The allure of Scandinavian interior design

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The Scandinavian style is much sought after due to its simplistic nature. (Rawpixel pic)

Scandinavian interior design emphasises spaciousness; wooden elements blending effortlessly with nature; and sunlight bouncing off light-coloured walls and floors, creating a bright and airy freshness that induces calm and relaxation.

The Scandinavian style is much sought after due to its simplistic nature.

By keeping most things minimal, it reflects the modernist ideology of form following function, and offers lots of practicality with elegant pieces of statement furniture.

House in Rawang. Project by The Design Studio.

Characteristics of Scandinavian interior design

1. Minimalistic clean lines

As the style places emphasis on function, designs are kept to its core minimal forms, with a preference for simple, solid pieces of furniture to avoid unnecessary chaos.

All pieces are kept simple and compact, so they take up very little space.

This is a stool designed by Nordic designer Alvar Aalto in the 1930s. The bent L-legs allow for easy stacking.

2. Simple, muted colours

Start with a cool white, beige or grey base for your walls and ceiling as it opens up the space, bouncing off light in the process to keep the space bright and well-lit, exuding an airy vibe throughout.

You can even redo your flooring with light wood.

Layer the space with touches of cool, muted neutral shades, ranging from light to dark tones to create depth, preventing the interior from looking dull and bland.

Then, fill in the details with splashes of colour – a yellow couch or blue cabinet. You could even throw in red if you’re feeling bold.

Colour pieces add personality and put focus on key elements. One tip: keep colours in blocks to avoid muddling the interior.

Scandinavian design for a study in La Costa Condominium, Bandar Sunway by Pocket Square.

3. Natural elements brought indoors

Wood is one of the most widely used natural elements as it brings in a warm hue into the otherwise cool toned space.

The rustic wood and textured grains bring a raw, natural appearance, effortlessly turning the interior into a cosy living space.

Choose light-coloured wood with cool undertones such as ash or pine to keep in line with the overall cool vibe, throwing in some plants
to enhance “nature” elements and bring life in your home.

4. Light, lots of it

Most Scandinavian interiors typically sport large windows to maximise the light radiating through their homes, achieving a bright
and welcoming space.

Malaysian properties are doing the same. Most new high-rise developments include huge bay windows that extend from floor to

These can be found in master bedrooms and living rooms regardless of whether they are directly facing the afternoon sun or not.

If your home includes these large windows, add curtains or blinds to shield from the glare. Alternatively, invest in insulated glass panels with UV protection to block out the heat.

Scandinavian kitchen design in superlink terrace house in Glenmarie by Meridian Inspiration.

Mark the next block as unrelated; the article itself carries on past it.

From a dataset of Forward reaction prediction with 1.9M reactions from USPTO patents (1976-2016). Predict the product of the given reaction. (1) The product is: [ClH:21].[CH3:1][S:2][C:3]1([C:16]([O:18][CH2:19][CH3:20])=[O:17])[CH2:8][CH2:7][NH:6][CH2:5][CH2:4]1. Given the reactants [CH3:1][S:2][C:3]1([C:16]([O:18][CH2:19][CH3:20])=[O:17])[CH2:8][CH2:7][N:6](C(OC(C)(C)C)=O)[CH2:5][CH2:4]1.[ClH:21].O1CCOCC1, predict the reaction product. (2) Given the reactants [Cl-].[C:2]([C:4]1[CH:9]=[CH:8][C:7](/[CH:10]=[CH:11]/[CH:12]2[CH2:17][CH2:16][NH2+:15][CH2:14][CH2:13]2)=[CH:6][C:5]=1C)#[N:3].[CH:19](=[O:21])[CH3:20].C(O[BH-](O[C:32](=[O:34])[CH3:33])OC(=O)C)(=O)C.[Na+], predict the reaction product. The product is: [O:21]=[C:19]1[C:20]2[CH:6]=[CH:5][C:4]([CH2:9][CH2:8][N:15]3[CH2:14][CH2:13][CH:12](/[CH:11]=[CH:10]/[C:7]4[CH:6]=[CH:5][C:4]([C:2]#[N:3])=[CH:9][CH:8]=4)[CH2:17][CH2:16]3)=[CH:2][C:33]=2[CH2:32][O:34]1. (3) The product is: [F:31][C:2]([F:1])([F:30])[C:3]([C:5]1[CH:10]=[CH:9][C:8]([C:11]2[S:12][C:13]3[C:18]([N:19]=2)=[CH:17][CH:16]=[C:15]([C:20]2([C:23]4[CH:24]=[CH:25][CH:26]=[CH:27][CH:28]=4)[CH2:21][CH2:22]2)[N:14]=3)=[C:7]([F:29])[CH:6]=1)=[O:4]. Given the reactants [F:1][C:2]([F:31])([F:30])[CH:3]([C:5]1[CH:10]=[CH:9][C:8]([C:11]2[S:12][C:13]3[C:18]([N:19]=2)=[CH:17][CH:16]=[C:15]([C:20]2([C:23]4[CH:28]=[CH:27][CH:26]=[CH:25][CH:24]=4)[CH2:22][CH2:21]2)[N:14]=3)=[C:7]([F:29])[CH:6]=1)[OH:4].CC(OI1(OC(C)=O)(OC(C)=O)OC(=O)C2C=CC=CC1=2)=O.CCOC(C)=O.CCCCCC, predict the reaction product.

5. Textures

As colours in Scandinavian room designs are usually light, neutral and muted, textures are a great subtle way to bring life to a
space without turning it into a mess.

Natural textures, wall claddings, painted brick walls, and textiles are all great ways to decorate a space.

And while you would never find wall-to-wall carpeting in Scandinavian designs, a well-placed rug or floor mat can help soften the interior.

Scandinavian-inspired design for a living room in Casa Tropicana by Pocket Square.

6. Accessories

While bare walls are often seen as ideal, it does not mean that you have to ward off all decorations. A certain amount of clutter is, after all, what brings a home alive.

Scandinavian furniture is often designed as art itself, making them practical yet beautiful statement pieces, while simple accent walls or décor pieces are great to bring a ‘lived in’ appeal to a space.

If you prefer to keep things minimal, make use of functional items such as books, wicker baskets or blankets that could serve as
both a useful item and a decorative element.

To give your living room or bedroom a “Nordic winter” feel, add scented candles to simulate a fireplace, whilst filling your space with delectable scents.

Scandinavian living room design in Puchong by Double Art Design Studio

How an interior designer can help achieve the Scandinavian look

An interior designer or renovation firm that specialises in Scandinavian style can look at the bigger picture, and make the space work for your family.

Expand the kitchen

If you love to cook or entertain, add a kitchen island or hack down a wall to join the dining room and the kitchen.

But, if you only use the kitchen minimally, you can repurpose some of that space with built-in cabinets to store all your belongings from the rest of the house.

Change the flooring

One of the key design elements of a Scandinavian home is a light or muted base. Changing the flooring to a white or pine colour is a great way to achieve this.

If you don’t want to break up your existing flooring, you can lay the new flooring on top.

Plan your space

Will the space need to accommodate kids soon? Or, do you plan to move into a new place and rent this out later on?

Even though the Scandinavian style is clean and compact, you may need lots of storage such as custom-built cabinets and wardrobes to hide the clutter to achieve a clean minimalist look.

A well-designed space can also improve your home’s resale value.

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